Davie’s dream list, which included Mike Tyson and Aleksandr Karelin, the Russian “Experiment” has been profiled on NineMSN in Australia. Justin Faux wrote the article about Art Davie and his book, the inside story of the first UFC, Is This Legal? for NineMSN which appears on the homepage on Thursday July 3rd in Australia.
Here is the link to the article:
Art Davie’s First UFC Dream List
As SEG and W.O.W. got closer to November 12, 1993 to stage the first UFC, Art Davie’s job was to find the 10 fighters needed for the tournament. There were fighters he considered and didn’t approach given their availability or cost. Mark Gastineau, the Hall of Fame NFL lineman, (he had begun a boxing career in 1991) was on the list, but he was priced out of the budget.
A boxer Davie considered for the first UFC was Mitch “Blood” Green. He lost a decision to Mike Tyson; then lost a street fight to Mike in front of a Harlem clothing store and got a $45,000 settlement for that “dispute.” Almost every boxer approached wanted a five-figure “appearance fee.”
The great Peter Aerts, then kicking butt in Europe and Japan, and a thoroughly devastating Muay Thai style kickboxer, was also on Davie’s wish list for the first UFC. But he would have required a five figure “appearance fee” to come to the states. No go!
The star of Jan Plas’ gym in Amsterdam was Ernesto Hoost, then just becoming a dominant force in K-1. He was due to fight in Asia and Davie couldn’t make a deal for him in time for the first UFC. But Plas proposed Gerard Gordeau as an alternative. Gordeau, who had fought in Japan, was a world champion in Savate; and Gordeau became the European kickboxer Davie signed for the first UFC.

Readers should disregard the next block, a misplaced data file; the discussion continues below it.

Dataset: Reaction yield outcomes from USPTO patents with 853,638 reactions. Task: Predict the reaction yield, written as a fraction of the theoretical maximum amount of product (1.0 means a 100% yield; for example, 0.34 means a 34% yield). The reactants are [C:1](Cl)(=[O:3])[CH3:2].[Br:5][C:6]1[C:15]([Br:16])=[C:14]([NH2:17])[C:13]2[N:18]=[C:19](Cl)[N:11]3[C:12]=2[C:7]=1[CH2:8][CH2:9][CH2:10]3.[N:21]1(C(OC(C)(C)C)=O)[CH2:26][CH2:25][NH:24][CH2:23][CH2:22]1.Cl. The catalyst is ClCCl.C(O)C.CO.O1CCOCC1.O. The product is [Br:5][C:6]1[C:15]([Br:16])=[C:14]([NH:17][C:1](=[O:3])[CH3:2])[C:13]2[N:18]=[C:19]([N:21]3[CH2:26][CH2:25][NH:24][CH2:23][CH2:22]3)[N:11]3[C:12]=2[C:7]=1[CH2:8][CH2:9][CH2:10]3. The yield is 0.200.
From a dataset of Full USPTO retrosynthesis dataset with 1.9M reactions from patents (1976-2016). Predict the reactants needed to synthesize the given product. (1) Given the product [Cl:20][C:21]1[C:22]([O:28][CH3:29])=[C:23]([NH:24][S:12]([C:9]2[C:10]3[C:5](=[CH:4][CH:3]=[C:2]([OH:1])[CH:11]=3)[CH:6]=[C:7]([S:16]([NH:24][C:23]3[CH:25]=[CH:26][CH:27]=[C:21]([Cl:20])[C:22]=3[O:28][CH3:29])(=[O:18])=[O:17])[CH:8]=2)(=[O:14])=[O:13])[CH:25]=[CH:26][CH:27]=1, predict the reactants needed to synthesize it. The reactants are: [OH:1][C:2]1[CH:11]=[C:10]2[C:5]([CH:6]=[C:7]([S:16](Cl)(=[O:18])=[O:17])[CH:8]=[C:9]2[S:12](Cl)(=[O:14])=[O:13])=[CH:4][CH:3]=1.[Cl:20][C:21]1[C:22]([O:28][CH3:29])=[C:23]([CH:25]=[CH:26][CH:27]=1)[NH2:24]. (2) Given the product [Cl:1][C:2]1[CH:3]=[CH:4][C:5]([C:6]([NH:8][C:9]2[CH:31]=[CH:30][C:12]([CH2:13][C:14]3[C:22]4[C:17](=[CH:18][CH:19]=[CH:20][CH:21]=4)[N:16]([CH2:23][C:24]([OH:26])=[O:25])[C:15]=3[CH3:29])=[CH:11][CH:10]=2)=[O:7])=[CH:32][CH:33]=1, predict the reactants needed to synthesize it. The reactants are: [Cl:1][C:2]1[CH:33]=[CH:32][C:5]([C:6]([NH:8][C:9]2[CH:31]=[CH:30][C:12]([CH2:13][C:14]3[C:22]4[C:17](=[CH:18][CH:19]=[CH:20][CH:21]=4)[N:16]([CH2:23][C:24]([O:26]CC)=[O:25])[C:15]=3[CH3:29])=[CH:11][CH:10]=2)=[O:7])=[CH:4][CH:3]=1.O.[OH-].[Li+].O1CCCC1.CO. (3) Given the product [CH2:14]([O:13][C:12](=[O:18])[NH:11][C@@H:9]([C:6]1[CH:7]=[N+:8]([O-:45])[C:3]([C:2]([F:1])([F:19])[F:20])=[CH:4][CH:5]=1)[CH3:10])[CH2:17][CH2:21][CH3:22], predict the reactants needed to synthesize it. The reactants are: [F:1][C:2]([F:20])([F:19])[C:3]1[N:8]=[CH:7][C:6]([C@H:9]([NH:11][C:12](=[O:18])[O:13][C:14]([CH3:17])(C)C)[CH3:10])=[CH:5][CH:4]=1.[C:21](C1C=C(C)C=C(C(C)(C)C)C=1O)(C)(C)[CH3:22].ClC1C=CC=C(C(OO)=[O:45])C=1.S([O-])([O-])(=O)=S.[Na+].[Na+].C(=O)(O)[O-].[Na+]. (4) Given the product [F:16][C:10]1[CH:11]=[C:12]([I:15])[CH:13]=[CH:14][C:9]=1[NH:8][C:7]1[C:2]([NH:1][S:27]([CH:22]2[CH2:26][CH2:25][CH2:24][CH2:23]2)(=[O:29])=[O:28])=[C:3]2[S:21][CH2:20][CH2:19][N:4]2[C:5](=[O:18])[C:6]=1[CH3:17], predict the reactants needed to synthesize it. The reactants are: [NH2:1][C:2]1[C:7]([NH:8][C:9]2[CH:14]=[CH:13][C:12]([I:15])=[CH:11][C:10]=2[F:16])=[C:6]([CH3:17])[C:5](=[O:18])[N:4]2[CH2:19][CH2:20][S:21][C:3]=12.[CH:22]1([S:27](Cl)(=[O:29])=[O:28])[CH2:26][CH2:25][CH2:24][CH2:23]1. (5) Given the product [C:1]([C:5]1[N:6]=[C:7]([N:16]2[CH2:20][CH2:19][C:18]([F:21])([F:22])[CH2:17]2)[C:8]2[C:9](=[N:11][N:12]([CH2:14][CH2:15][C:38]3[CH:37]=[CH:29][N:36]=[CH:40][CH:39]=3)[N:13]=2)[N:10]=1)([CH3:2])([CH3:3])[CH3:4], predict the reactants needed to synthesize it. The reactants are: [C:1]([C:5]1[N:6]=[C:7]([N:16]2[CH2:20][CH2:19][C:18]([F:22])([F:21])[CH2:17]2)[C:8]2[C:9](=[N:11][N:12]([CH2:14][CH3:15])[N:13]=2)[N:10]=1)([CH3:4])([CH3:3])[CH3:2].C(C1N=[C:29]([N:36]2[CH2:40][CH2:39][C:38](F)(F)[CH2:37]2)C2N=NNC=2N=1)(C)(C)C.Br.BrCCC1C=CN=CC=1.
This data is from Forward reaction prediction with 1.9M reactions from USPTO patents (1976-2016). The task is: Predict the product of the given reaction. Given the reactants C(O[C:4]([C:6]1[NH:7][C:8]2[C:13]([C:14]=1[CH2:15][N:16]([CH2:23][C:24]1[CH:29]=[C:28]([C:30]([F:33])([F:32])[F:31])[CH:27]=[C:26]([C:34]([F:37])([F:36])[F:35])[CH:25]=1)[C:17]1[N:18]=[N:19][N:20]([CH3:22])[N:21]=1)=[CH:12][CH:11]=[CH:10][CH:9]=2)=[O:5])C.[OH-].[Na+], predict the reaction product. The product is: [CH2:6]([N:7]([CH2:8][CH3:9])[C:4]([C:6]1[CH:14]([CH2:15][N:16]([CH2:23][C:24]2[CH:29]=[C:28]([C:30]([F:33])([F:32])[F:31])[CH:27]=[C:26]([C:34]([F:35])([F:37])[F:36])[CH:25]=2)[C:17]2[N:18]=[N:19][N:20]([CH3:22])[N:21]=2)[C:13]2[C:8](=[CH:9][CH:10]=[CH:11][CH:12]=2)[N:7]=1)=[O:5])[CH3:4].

Aleksandr Karelin was a Hero of the Russian Federation and was the dominant Greco-Roman wrestler on the planet in 1993. He was known as the “Experiment” (at 6’3″ and 285lbs.) and rumored to be the product of Russian science. He would have cost as much as Mike Tyson. That is if the Russians would have even let him come to the USA for the first UFC.
Emin Boztepe was a very visible Kung Fu stylist in the martial arts magazines, like Black Belt. He and Rorion Gracie had almost come to legal blows over the “Gracie Challenge.” When Davie asked Rorion if he should approach him for the first UFC tournament, Rorion advised that it would only attract a lawsuit, so Davie never reached out to Boztepe. Emin Boztepe cultivated a reputation for invincibility in articles and advertisements.
Randall “Tex” Cobb was a kickboxer, boxer (he fought Larry Holmes for the heavyweight title) and movie actor. He was on Davie’s wish list, but had a reputation for being a wild man; and his price would have made him unaffordable. Read about him terrorizing everyone on movie sets in IS THIS LEGAL? where John Milius was the director.
Of course the “Ultimate” dream list fighter for the first UFC was Mike Tyson. He was serving time in an Indiana prison in 1993 and, no matter what, the cost to secure his services was wildly out of range for the UFC.
These were some of the top combat sports athletes Art Davie had on first UFC “wish list.” You can read all about them (and the fighters who turned Davie down) in IS THIS LEGAL? – the inside story of the first UFC.
Is This Legal? is now available in bookstores, AMAZON, and Barnes & Noble as well as Ascend books (www.ascendbooks.com ).